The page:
The goal of Rapture is to create a capitalist society free of religion and government, where any citizen could achieve for his or her own gain, rather than for the altruistic fulfillment of the wants of others. The "world's best and brightest" were granted freedom of will and choice in Rapture, unrestrained by government, religion and similar established institutions. Instead of abiding by the morally idyllic restrictions imposed by these institutions, values such as logic and scientific reason were to guide the inhabitants in their pursuit of achievement.
Rapture is a massive underwater city, forged by the personal dreams of Andrew Ryan, to escape from the political, social, and religious anxieties of a post-World War II world. It was established on November 5, 1946 and finished in late 1951. It is located at 63° 2' N, 29° 55' W, which places it at about 433 kilometers west of Iceland's capital, Reykjavik.
Rapture sits at the bottom of the North Atlantic Ocean, as a gleaming metropolis of massive Art Deco buildings, connected by networks of glass tunnels, Bathysphere systems, and submerged railways. All-in-all resembling the Manhattan borough of New York, in both size as well as general appearance.The city is completely self-sustaining, and all of its electricity, food, water and air purification and defense system are powered by the volcanic vents in Hephaestus
Ryan believed that scientific achievement in the world was being restricted by "petty morality," so he ensured that the inhabitants of Rapture could explore paths of inquiry previously deemed too immoral or controversial to follow. Some scientific breakthroughs were in robotics, bringing about an advanced automated security system; others in biology, where developments advanced in the restoration of life, both in plants (the Lazarus Vector) and humans (the Vita-Chamber). There were also some technological advancements regarding items that were created before they were commercially available on the surface, such as portable audio recording devices (approx 5 years earlier), automatic doors (8 years earlier at the most) and vocal biometric security (something that wasn't availible on the surface in 1958).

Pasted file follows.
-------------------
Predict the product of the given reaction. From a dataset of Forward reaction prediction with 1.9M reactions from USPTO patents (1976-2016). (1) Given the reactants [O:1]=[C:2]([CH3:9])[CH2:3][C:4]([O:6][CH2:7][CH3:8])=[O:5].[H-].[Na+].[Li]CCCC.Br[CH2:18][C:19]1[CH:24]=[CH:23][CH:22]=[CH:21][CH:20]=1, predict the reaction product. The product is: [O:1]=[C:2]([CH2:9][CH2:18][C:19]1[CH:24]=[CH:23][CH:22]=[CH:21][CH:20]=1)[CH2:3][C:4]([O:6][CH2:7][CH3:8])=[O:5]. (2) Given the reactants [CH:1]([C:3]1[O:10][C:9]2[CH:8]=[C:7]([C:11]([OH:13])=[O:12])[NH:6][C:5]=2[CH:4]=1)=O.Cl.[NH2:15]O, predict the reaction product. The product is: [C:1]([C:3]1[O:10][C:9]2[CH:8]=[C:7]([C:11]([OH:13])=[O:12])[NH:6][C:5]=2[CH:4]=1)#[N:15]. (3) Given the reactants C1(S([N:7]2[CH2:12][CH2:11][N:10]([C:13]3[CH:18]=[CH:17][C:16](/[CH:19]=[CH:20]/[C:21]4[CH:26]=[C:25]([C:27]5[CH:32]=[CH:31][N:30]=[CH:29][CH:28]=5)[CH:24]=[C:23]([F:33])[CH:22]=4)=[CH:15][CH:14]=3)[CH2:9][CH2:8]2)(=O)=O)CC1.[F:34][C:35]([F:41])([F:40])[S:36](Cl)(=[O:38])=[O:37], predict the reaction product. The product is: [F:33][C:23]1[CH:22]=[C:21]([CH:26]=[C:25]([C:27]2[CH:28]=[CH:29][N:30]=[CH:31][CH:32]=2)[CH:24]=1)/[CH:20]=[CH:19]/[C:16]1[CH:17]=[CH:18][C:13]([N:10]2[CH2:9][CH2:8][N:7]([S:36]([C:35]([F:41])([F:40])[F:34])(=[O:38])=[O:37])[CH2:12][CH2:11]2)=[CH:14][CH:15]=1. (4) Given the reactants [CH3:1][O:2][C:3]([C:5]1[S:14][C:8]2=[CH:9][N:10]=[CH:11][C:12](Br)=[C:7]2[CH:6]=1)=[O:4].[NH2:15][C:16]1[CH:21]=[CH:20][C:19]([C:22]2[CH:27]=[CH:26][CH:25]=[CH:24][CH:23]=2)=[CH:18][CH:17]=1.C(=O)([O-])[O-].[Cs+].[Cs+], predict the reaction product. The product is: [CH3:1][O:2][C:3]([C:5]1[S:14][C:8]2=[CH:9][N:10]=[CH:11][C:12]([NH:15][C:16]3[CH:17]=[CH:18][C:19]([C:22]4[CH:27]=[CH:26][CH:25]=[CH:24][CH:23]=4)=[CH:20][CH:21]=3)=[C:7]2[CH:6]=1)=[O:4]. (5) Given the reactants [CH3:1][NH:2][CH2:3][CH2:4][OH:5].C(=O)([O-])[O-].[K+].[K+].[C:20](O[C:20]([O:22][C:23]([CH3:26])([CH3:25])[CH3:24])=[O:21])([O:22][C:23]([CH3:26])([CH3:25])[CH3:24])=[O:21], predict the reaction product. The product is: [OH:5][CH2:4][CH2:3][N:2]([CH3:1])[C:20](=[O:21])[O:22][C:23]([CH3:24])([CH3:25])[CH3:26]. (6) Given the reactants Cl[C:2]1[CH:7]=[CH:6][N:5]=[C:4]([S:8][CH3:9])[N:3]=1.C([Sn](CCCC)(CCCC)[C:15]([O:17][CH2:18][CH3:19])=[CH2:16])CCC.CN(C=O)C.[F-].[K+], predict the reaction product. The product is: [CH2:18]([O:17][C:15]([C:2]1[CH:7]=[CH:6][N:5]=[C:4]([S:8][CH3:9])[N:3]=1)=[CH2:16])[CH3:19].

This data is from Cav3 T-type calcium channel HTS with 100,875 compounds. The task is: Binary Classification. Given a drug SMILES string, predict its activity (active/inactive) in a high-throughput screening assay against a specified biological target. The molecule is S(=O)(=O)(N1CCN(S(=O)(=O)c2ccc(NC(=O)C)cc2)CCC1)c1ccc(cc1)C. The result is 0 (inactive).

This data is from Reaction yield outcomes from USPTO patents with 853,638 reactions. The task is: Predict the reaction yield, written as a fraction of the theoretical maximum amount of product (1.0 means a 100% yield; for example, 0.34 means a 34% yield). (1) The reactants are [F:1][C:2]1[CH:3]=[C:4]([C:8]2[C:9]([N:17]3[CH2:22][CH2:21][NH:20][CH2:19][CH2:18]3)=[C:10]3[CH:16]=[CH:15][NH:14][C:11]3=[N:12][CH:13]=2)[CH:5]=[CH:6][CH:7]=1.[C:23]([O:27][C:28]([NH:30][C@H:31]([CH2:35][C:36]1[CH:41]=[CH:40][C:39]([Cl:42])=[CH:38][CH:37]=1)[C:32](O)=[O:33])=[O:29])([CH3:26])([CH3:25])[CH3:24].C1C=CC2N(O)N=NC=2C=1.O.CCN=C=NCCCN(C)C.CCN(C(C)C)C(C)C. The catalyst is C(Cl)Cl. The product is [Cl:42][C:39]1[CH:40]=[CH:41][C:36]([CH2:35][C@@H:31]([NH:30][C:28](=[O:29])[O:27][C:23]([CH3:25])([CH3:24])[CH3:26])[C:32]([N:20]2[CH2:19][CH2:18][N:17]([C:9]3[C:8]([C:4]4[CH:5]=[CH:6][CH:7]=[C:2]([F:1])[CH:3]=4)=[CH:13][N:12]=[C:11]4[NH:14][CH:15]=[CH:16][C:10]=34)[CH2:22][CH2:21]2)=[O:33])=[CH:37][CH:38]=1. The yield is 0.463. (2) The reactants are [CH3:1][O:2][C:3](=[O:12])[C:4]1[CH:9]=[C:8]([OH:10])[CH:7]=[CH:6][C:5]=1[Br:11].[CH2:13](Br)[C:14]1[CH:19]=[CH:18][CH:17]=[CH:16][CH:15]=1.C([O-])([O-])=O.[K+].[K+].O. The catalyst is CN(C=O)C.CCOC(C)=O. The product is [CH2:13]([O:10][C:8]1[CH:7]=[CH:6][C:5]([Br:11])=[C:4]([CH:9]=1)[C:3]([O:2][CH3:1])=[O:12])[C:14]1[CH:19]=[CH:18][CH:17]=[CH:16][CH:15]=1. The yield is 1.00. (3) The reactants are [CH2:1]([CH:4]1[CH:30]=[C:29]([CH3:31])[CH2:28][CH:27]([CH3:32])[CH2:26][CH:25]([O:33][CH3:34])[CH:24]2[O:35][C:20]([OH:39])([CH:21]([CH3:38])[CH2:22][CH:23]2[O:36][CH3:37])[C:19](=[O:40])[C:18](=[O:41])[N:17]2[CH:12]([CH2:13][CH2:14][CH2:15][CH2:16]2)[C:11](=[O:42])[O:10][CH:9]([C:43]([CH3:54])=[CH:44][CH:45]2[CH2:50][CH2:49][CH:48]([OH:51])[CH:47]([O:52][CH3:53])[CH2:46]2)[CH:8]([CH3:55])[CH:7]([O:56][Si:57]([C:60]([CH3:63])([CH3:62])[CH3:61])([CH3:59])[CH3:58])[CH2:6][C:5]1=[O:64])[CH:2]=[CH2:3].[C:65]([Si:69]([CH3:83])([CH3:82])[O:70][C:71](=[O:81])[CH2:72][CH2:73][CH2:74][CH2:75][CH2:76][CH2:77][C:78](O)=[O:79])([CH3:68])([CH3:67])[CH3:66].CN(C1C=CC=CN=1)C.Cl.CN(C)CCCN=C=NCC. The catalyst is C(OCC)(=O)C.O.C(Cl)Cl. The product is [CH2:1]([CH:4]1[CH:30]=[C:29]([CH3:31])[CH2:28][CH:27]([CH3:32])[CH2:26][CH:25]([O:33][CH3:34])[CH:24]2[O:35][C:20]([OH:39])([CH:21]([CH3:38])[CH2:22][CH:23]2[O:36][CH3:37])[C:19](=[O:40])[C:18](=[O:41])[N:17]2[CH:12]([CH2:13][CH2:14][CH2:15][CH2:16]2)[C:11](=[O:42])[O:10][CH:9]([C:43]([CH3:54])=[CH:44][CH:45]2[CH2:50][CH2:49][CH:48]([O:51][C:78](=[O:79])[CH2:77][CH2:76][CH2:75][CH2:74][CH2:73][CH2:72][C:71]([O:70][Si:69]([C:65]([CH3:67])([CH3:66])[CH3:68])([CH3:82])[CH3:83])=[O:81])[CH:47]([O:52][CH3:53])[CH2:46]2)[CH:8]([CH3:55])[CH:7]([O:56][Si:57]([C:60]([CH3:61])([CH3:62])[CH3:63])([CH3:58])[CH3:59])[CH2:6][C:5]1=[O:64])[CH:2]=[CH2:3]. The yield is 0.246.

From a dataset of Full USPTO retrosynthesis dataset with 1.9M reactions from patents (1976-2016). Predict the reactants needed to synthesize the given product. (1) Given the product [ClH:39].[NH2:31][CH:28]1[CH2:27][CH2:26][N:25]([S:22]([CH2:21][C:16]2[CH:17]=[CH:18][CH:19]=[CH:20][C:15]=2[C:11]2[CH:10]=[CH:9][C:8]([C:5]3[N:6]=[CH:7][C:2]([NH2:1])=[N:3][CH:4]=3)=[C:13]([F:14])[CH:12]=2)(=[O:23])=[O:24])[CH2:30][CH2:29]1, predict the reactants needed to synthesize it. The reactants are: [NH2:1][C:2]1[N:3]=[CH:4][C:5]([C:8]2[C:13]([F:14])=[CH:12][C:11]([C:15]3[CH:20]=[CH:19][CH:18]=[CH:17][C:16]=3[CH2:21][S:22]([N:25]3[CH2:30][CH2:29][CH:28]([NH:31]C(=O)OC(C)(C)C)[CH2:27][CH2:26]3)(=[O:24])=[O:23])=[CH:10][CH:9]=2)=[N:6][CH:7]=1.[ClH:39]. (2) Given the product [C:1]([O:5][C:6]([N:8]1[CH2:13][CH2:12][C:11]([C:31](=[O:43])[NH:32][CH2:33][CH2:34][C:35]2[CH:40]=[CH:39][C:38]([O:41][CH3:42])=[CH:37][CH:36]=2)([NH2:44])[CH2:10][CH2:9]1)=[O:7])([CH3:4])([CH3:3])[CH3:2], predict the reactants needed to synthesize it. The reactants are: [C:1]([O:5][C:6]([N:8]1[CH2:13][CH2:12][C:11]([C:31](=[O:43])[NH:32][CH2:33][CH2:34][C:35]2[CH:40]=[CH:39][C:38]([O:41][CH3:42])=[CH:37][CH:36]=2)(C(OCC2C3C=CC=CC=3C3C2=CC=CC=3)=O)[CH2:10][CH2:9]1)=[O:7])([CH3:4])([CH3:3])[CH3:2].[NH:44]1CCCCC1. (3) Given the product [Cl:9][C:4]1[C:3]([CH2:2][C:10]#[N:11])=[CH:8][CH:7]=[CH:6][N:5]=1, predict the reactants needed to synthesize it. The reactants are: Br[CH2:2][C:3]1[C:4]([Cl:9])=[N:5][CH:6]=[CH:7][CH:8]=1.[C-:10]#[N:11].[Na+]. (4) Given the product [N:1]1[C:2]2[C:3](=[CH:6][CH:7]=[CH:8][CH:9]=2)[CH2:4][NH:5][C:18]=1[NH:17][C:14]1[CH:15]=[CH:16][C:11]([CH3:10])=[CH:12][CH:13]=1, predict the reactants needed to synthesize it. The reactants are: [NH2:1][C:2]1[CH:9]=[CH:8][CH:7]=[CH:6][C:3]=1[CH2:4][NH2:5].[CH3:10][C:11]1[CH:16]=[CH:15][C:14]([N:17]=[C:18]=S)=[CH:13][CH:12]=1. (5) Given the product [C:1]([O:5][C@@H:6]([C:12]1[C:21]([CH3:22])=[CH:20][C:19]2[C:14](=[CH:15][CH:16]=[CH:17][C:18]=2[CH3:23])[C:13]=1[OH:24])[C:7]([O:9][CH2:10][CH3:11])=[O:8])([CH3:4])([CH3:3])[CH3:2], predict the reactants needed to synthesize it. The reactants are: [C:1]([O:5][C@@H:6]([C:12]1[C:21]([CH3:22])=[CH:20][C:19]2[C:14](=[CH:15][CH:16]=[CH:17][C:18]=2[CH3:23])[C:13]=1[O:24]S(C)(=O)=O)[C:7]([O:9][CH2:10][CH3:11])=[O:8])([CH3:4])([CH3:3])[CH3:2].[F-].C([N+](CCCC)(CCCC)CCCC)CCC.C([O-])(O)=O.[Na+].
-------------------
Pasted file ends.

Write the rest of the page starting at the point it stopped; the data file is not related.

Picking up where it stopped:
One of the major breakthroughs achieved in Rapture was the discovery of ADAM, unstable stem cells from a species of sea slug, and this led to the creation of plasmids and gene tonics. Essentially, ADAM allowed a user to splice new genetic material into the user's DNA, enhancing health and intellect, and even giving superpowers.
Transportation within Rapture is provided by Rapture Metro, a connected bathysphere system, which consists of spherical pressurized capsules, through which citizens could access most areas of the city. Part of Rapture Metro is the bathysphere inside the remote lighthouse in the North Atlantic, which is Rapture's only entrance from the outside world. Another mode of transportation within Rapture is The Atlantic Express, a pressurized rail system for moving larger number of citizens. Other areas of Rapture are connected through bulkhead doors. Areas within some levels are connected by glass tunnels: smaller ones for pedestrians; larger ones for tramways of a rail system between the areas of Olympus Heights and Apollo Square.